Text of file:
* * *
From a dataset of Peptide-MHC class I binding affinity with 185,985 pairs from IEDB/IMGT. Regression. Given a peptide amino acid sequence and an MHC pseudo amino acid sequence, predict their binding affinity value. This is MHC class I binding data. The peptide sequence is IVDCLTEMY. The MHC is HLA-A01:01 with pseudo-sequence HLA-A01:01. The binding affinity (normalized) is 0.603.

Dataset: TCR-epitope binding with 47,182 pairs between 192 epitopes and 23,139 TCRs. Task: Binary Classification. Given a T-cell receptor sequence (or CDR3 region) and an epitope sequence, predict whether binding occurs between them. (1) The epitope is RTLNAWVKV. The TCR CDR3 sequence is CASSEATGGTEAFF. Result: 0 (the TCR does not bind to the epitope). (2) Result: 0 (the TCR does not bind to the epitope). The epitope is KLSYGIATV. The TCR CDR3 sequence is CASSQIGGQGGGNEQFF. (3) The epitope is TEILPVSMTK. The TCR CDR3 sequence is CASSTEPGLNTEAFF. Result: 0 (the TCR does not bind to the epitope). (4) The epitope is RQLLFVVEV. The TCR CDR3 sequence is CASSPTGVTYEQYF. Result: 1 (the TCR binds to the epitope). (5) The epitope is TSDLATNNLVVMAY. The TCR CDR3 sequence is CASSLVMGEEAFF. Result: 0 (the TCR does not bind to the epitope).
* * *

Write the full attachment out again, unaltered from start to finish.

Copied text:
From a dataset of Peptide-MHC class I binding affinity with 185,985 pairs from IEDB/IMGT. Regression. Given a peptide amino acid sequence and an MHC pseudo amino acid sequence, predict their binding affinity value. This is MHC class I binding data. The peptide sequence is IVDCLTEMY. The MHC is HLA-A01:01 with pseudo-sequence HLA-A01:01. The binding affinity (normalized) is 0.603.

Dataset: TCR-epitope binding with 47,182 pairs between 192 epitopes and 23,139 TCRs. Task: Binary Classification. Given a T-cell receptor sequence (or CDR3 region) and an epitope sequence, predict whether binding occurs between them. (1) The epitope is RTLNAWVKV. The TCR CDR3 sequence is CASSEATGGTEAFF. Result: 0 (the TCR does not bind to the epitope). (2) Result: 0 (the TCR does not bind to the epitope). The epitope is KLSYGIATV. The TCR CDR3 sequence is CASSQIGGQGGGNEQFF. (3) The epitope is TEILPVSMTK. The TCR CDR3 sequence is CASSTEPGLNTEAFF. Result: 0 (the TCR does not bind to the epitope). (4) The epitope is RQLLFVVEV. The TCR CDR3 sequence is CASSPTGVTYEQYF. Result: 1 (the TCR binds to the epitope). (5) The epitope is TSDLATNNLVVMAY. The TCR CDR3 sequence is CASSLVMGEEAFF. Result: 0 (the TCR does not bind to the epitope).